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The Practise of Being Aware

Mindfulness Exercises

There are a wide range of ways of practising mindfulness and I will share some of these mindfulness exercises with you, but the key thing I want you to take on board is to just do it – and keep doing it!

Your mind (and your ego) will resist and you will want to become more informed about it and will want to read yet another book on mindfulness.

The human mind loves to make this simple thing so complicated – yet mindfulness is called a practise for a good reason!

You mind will get bored and want to be entertained, distracted and engaged. That’s what minds do, and that’s why they are sometimes referred to as “monkey minds”.

If you want to learn mindfulness exercises – just be mindful – focus your attention, focus your mind, 100% on whatever it is that you are doing right now – in this present moment.

Mindfulness exercises can be divided into:

  • Activity based exercises and observational exercises
  • Both types of exercise can be undertaken in groups or on your own.

Typical activity-based mindfulness practises include:

  • Walking
  • Physical exercises e.g. Tai Chi
  • Eating
  • Undertaking routine household/domestic chores
  • Undertaking outdoor tasks e.g. gardening, clearing land, raising crops

Typical observational mindfulness exercises include:

  • Breathing
  • Body awareness and deep relaxation
  • Sitting meditation
  • Mindful silence
  • Mindful listening

Putting it into practise

In my own experience, there is a great benefit in undertaking some of these mindfulness exercises with others people who are doing the same practise. This might be just one other person or as part of wider practise group.

There is a stronger energy to the activity if is undertaken with others and this can be very encouraging and helpful in your own practise of mindfulness.

However, the real work is done on your own and this largely falls into two categories:

(1) Formal practise- this is where you apply regular focused attention to one or two mindfulness exercises at a time, until you have mastered them, and they have become habits. As with the acquisition of any new skill, this requires self discipline, persistence and consistence:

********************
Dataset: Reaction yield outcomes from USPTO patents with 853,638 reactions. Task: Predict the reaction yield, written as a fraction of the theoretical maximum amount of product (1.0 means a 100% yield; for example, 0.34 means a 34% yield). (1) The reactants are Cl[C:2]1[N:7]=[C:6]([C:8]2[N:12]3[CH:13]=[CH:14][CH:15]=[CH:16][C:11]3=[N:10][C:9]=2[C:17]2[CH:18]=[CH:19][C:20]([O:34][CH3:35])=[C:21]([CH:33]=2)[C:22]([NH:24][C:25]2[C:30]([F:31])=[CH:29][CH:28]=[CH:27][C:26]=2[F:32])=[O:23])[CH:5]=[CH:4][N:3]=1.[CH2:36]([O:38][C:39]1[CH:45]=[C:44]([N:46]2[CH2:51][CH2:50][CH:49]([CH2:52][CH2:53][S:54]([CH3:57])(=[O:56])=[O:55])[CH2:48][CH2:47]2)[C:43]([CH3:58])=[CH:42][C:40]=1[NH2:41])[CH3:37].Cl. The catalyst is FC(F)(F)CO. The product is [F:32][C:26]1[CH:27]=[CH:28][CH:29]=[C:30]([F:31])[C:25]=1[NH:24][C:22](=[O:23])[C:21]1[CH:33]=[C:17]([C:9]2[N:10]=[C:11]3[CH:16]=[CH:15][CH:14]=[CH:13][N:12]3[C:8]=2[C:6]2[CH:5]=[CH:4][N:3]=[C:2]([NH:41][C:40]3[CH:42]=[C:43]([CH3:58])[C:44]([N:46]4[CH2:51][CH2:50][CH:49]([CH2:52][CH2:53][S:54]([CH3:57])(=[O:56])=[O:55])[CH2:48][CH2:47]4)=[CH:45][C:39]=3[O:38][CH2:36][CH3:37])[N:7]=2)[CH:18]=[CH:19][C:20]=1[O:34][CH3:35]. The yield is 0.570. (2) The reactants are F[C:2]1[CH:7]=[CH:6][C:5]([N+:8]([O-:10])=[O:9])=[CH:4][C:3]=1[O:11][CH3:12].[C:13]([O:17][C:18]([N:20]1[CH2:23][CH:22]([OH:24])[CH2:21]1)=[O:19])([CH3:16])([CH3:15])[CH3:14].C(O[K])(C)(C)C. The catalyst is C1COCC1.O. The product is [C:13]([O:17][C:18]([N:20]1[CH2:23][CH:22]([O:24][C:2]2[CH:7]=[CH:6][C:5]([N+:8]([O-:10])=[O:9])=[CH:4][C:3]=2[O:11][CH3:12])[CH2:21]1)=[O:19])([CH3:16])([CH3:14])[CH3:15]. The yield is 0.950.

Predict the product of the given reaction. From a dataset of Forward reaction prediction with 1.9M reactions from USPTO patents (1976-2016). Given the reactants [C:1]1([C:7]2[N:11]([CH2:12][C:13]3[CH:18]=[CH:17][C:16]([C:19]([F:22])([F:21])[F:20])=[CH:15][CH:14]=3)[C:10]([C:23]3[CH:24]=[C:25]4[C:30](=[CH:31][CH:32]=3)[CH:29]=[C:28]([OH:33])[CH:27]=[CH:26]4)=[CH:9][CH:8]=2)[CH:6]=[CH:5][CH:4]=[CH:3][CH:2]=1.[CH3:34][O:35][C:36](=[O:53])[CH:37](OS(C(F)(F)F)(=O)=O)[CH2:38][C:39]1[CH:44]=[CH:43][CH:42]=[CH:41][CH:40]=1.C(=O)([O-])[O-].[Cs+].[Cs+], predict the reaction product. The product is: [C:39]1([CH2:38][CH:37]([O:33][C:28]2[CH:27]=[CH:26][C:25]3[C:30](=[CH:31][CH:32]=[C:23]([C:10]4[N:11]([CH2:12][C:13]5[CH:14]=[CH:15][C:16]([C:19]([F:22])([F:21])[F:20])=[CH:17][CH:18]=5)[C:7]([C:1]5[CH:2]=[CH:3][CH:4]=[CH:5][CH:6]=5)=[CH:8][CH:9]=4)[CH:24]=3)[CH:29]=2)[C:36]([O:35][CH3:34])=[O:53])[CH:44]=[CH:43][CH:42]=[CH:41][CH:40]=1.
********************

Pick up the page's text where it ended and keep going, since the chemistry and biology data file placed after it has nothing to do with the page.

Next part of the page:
“Just be mindful – focus your attention, focus your mind, 100% on whatever it is that you are doing right now – in this present moment.”

(2) Integration practise- this is when you take your newly acquired mindfulness skills and apply them at different times of the day.

This may be a “situation specific” practise when for example you get into a frequently occurring situation such as heavy traffic, or an interaction with a partner or work colleague who irritates you.

Applying mindfulness in relationship situations can be very instructive and very powerful, and over time can change negative and destructive aspects of some relationships.

The other type of integration practise I use is what I refer to as “state specific” – this is where I mindfully monitor my internal states throughout the day.

This practise is very instructive as I used to find it quite surprising to see just how repetitive my thought patterns and emotional states actually are. Then, applying mindfulness to the negative states helped me (and still helps me) to become “unstuck” or unidentified with them quite quickly.

Change your mind: How to practise mindfulness.

Stephen Warrilow, runs an informational site Zen Tools for tough times suggesting and providing practical resources that can show you how to change your life and also to help you survive imposed change and tough times.

Source: http://www.articletrader.com

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